Understanding Craniectomy

A craniectomy is a surgery to remove a piece of your skull. It’s done to help relieve pressure in the skull when fluid builds up and presses on the brain. This buildup of fluid is dangerous. It can lead to brain damage or even death if not treated.

Why craniectomy is done

Your brain sits inside a bony skull. The bones of the skull help protect your brain. Inside your skull are several layers of tissue called the meninges. These layers cover and protect the brain. The layer just inside the skull is called the dura mater, or just dura. It is a tough, fibrous layer of tissue.

During a head injury, blood vessels in the brain may break open and bleed into any of these layers. Swelling and inflammation may also increase fluid in the area. The blood and other extra fluid increases pressure inside the skull. This can press on the brain and damage it. It can lead to loss of consciousness, brain damage, coma, and death. A craniectomy is done to relieve the pressure on the brain.

Head injury is not the only cause of pressure on the brain from fluid. You may need a craniectomy if you have:

  • A stroke

  • A brain infection

  • A blood clot in certain veins in the brain (venous sinus)

  • Swelling from a brain tumor

Your healthcare provider may first try to reduce brain pressure in other ways. This may include using medicines to decrease swelling, or draining cerebrospinal fluid. Your doctors will watch your symptoms and the pressure inside your skull. If the pressure isn’t too high, the risks of the surgery may outweigh the benefits.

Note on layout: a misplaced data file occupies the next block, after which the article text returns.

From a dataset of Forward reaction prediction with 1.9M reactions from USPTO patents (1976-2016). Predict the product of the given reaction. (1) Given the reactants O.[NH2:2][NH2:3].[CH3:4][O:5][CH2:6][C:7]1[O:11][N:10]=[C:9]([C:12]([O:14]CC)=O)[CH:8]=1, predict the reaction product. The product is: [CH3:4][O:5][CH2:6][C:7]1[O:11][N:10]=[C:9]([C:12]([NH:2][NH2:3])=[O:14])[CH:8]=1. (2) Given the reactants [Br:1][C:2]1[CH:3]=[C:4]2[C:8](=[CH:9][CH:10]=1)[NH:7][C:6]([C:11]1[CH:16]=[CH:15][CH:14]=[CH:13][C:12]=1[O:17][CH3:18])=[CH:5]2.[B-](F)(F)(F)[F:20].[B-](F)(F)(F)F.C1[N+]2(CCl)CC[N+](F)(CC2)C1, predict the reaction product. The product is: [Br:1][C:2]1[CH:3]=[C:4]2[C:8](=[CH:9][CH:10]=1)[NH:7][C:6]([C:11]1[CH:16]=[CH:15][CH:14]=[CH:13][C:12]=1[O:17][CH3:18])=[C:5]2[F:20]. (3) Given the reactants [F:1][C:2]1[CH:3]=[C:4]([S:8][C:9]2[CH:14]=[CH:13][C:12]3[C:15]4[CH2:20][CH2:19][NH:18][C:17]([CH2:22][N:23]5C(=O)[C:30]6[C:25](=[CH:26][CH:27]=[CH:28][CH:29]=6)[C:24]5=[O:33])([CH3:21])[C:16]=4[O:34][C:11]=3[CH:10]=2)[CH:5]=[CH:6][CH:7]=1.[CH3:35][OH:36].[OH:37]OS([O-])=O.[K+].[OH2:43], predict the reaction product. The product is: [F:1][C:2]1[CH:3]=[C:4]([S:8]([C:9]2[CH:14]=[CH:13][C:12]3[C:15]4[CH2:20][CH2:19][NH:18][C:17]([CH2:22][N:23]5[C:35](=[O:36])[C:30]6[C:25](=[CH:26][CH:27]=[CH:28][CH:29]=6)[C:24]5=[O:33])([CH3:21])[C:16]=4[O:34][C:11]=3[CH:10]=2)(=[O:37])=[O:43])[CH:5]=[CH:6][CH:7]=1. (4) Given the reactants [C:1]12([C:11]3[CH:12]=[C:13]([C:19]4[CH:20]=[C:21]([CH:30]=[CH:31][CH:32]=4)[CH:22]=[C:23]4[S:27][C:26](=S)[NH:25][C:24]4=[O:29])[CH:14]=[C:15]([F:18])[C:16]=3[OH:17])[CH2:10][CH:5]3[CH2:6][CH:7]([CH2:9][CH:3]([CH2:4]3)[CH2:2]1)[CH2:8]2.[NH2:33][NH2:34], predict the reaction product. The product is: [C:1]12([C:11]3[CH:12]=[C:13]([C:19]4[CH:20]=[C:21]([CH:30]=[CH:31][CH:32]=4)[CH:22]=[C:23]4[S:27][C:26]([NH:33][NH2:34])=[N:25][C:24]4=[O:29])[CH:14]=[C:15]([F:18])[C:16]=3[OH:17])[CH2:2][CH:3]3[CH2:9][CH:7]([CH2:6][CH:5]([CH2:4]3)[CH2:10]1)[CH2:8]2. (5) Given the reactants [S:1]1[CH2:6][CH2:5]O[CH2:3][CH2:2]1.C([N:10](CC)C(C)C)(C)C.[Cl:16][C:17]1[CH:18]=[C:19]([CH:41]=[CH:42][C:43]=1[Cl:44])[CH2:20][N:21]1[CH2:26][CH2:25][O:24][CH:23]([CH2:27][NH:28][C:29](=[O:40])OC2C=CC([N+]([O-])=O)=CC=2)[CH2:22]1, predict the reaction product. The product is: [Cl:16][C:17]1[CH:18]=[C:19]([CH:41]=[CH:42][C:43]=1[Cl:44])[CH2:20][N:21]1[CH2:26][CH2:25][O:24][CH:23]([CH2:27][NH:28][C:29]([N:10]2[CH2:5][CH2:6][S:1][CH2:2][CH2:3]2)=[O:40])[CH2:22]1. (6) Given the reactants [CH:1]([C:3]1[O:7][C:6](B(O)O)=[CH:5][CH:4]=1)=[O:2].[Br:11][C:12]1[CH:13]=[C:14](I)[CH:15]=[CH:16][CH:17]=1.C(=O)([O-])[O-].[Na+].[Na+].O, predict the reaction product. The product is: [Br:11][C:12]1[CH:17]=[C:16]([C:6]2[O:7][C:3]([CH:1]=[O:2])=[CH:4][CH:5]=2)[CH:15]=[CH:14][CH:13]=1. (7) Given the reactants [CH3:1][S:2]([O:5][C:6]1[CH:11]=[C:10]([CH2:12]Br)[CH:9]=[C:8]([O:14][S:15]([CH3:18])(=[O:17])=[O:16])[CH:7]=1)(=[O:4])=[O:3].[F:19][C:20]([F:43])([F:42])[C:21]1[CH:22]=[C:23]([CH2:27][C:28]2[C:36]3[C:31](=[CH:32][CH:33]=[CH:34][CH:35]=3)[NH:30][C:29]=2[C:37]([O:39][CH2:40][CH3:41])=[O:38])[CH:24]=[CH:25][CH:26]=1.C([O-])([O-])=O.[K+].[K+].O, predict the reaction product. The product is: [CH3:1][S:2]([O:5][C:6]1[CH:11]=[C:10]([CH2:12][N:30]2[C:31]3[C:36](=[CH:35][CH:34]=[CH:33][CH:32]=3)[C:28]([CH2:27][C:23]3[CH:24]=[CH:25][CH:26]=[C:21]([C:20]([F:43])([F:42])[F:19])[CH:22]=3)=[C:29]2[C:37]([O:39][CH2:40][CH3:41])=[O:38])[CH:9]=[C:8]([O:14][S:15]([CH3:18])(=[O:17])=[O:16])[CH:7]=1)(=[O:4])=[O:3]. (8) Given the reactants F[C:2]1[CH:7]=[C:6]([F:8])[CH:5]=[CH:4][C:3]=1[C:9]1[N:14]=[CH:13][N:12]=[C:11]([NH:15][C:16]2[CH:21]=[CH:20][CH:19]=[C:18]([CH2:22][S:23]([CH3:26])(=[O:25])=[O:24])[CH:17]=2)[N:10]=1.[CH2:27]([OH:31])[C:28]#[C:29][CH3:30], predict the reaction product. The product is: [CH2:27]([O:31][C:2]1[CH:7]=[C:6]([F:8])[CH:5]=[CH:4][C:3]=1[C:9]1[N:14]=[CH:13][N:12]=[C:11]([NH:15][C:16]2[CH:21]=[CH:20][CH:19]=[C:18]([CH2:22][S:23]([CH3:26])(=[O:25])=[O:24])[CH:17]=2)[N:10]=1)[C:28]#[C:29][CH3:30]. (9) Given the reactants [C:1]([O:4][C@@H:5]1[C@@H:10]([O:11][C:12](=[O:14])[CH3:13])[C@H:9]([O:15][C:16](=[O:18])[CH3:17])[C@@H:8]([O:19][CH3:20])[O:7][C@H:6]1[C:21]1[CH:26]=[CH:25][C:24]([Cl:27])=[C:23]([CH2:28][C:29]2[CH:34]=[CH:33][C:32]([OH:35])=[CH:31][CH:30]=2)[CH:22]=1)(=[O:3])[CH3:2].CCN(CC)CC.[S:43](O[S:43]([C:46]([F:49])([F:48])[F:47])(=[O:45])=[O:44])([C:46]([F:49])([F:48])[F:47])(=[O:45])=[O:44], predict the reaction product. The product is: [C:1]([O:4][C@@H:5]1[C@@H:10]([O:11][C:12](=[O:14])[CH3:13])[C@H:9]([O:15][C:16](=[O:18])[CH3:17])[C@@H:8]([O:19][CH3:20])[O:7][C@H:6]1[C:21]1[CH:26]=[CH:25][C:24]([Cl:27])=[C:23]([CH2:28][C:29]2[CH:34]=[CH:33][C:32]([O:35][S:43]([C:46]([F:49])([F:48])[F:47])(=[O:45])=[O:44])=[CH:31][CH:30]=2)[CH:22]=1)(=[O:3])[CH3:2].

How craniectomy is done

The surgery is done by a neurosurgeon. This is a doctor who has special training to do brain or spinal cord surgery. The surgeon will make a cut (incision) in your scalp. This is often done on the side of the skull with the most pressure. The surgeon will use a drill and saw to remove a piece of your skull. The healthcare team will carefully store the piece of skull. The surgeon will make a cut in the membranes that surround your brain. He or she will do repairs as needed. When the swelling has gone down, a mesh piece may be placed over the area. This is to help protect the brain.

Risks of craniectomy

All surgery has risks. The risks of craniectomy include:

  • Infection (meningitis or brain abscess)

  • Seizures

  • More brain injury

  • Bleeding around the brain membranes (meninges)

  • Buildup of cerebrospinal fluid (hydrocephalus)

  • Blood clot or heart attack

  • Problems from anesthesia

Some of these can result in coma and death. There is also a risk that the craniectomy will not be able to stop brain damage.

The doctor will only advise a craniectomy if the benefits are greater than the risks. Your own risks may differ depending on the reason for the surgery, your age, and your overall health. Talk with your doctor to find out what risks may apply to you.